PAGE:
It was in the Spring of 1989 that a bold idea took shape in the brain of Clark M. Clark, thespian and all-around good guy. I had met Clark several months before; we appeared together in "the Hunting of The Snark" at The South Island Zone Theatre Festival.
We found that we each had an interest in comedy, but, although I had vaguely heard of improvisation, I didn't really know what it was or what went into it. Fortunately Clark did. I was quite the gadabout at that point in my life, floating between jobs and looking for fame and -more importantly-fortune in the world of acting. So, when Clark mentioned that Langham Court Theatre was looking for backstage help and walk-on roles, I agreed eagerly to lend a hand.
As anyone who has ever been involved in a theatrical production will know, the rehearsal process, while thrilling and creative, has moments of tedium as well. It was during one of these "waiting for things to happen" periods that Clark raised the idea of starting an improv troupe. Agreeable soul that I was, I happily offered to go along for the ride. And what a ride it has turned out to be, my prettys.
Fast forward to late Summer '89. Clark had ads and posters advertising the auditions. I chipped in with legwork, postering Victoria-way fewer bylaws back then-and offering moral support and enthusiasm. We even had a venue; Clark had settled on the Fernwood Community Association. Only one thing was missing. The players. Would anybody show? Or would it be over before it started? The big day arrived. Saturday. 9:30 am. Emotions tumbled together: Hope. Fear. Anticipation. Finally, the door opened and in walked one-no, two!-auditioners. Soon came a third. A fourth! Eventually there were seven: bright-eyed and eager to get started. Their names still resonate with me. Phil. Dan. Erin. Another Phil. Joan. Noel. Doug.
The initial workshops-we called them rehearsals back then-involved introductory exercises, some basic character work, and Trust games. It turned out that Phil #1, his brother Dan, and Erin, as well as Clark himself, all had a background in TheatreSports (tm) and so it didn't take long before we were working on simple games: Freeze Tag, Line Story, Arms Debate. I blocked, wimped, and waffled my way through, feeling the initial stirrings of something which for me would be life-changing.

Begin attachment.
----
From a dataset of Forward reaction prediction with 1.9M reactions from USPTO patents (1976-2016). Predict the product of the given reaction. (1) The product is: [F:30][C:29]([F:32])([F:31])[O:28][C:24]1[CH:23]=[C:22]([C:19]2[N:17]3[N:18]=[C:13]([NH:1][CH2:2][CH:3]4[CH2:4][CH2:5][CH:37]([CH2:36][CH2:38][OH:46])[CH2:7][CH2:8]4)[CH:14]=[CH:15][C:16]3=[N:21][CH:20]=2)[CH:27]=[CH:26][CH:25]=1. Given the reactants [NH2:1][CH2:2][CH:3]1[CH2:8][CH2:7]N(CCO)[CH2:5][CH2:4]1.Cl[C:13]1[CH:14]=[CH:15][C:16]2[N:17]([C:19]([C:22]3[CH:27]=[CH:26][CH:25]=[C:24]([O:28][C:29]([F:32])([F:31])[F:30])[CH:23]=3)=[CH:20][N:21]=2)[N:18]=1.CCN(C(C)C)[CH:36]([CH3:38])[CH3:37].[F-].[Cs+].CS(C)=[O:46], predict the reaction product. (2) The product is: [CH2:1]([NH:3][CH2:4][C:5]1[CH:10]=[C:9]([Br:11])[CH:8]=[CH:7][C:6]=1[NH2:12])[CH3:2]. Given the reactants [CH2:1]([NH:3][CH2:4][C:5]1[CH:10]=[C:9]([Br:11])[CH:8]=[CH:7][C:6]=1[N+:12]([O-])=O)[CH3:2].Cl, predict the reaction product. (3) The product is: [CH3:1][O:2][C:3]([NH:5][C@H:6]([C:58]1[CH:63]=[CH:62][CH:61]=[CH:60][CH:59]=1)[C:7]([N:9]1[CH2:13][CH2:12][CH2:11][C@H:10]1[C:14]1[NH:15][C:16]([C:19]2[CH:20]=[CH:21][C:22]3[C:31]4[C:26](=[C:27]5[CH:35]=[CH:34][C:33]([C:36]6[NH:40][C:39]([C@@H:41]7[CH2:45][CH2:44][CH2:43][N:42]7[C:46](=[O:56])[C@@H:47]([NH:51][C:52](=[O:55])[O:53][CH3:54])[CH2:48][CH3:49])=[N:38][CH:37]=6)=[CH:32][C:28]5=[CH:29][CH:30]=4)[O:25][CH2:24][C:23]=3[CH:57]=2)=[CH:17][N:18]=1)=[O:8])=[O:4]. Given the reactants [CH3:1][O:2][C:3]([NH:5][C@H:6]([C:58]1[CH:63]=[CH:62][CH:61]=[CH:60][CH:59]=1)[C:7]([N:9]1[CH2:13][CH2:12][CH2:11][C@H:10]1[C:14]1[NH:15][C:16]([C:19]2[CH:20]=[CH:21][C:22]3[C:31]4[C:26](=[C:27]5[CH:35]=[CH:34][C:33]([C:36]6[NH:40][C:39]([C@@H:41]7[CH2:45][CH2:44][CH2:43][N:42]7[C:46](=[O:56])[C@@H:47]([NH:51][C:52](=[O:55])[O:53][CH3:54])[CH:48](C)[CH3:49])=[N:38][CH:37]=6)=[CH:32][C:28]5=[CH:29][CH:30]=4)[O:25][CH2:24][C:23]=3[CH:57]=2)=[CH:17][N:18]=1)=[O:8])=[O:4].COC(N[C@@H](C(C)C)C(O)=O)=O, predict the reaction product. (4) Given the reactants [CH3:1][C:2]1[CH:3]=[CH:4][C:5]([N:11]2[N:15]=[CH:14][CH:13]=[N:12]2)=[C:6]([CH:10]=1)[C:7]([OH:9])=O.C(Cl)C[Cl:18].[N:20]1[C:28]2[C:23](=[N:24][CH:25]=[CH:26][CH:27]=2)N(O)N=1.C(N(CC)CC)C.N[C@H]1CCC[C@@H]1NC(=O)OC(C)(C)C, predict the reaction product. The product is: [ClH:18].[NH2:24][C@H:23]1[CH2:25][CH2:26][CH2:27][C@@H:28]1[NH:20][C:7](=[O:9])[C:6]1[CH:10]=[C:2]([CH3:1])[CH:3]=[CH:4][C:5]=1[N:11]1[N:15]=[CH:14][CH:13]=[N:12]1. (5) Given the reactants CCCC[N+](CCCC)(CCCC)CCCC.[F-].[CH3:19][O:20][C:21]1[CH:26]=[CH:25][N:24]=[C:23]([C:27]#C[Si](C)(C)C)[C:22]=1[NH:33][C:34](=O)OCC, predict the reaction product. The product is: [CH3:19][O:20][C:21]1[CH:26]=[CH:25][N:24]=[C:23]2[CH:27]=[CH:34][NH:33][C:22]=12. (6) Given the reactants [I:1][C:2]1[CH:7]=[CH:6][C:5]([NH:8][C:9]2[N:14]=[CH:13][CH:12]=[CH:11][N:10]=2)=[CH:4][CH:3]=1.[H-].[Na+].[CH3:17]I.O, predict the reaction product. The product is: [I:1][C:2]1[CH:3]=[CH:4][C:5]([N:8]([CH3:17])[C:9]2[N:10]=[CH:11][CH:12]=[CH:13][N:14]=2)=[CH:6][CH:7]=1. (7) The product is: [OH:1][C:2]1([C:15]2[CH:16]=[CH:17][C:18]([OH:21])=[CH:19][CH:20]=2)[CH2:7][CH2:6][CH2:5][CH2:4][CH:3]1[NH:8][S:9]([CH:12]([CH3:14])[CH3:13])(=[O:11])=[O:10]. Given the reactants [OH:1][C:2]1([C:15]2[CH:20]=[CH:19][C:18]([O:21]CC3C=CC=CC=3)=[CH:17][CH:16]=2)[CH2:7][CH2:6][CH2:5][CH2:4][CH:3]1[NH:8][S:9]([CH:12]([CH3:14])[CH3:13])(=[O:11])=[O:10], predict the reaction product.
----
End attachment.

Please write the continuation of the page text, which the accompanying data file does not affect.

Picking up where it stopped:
Oh, did I mention we had no name at this point? How did Impromaniacs get chosen? Via a rousing session of "Let's Choose A Name" on an early Saturday morning over breakfast at Humpty's (now Alzu's). Yours truly raised the Impromaniacs as a moniker idea, and to my surprise everyone liked it. It fit. We did improv, and acted like maniacs. Thus was a legend born. We did shows at a number of small venues that first winter. Audiences came. More importantly, they liked.
As 1990 moved along, so too did The Impromaniacs. We workshopped and grew as a company. We became friends. Some of the original seven departed, but most stayed, and gaps were filled by young and hungry theatre students. Julian Polzin. James McKillop. Melissa Vandershyff. By the end of the summer, we were nine and playing at The Belfry Theatre. Wow. That was nearly twenty years ago, and The Impromaniacs roll on, stronger than ever.
The company became a registered non-profit in 1992, produced The Singe Festival in 1997 and 2000, and has been the first improv company in Victoria to move away from short-form and embrace long-form. In 2003, The first Victoria International Improv Festival was produced. There have now been four, each one growing in stature and reputation. There have been Cage Matches and TheatreSports (tm). Long-form and Short-form. Hugs and Grins. And to think it all started with two guys and a flame that has refused to be extinguished.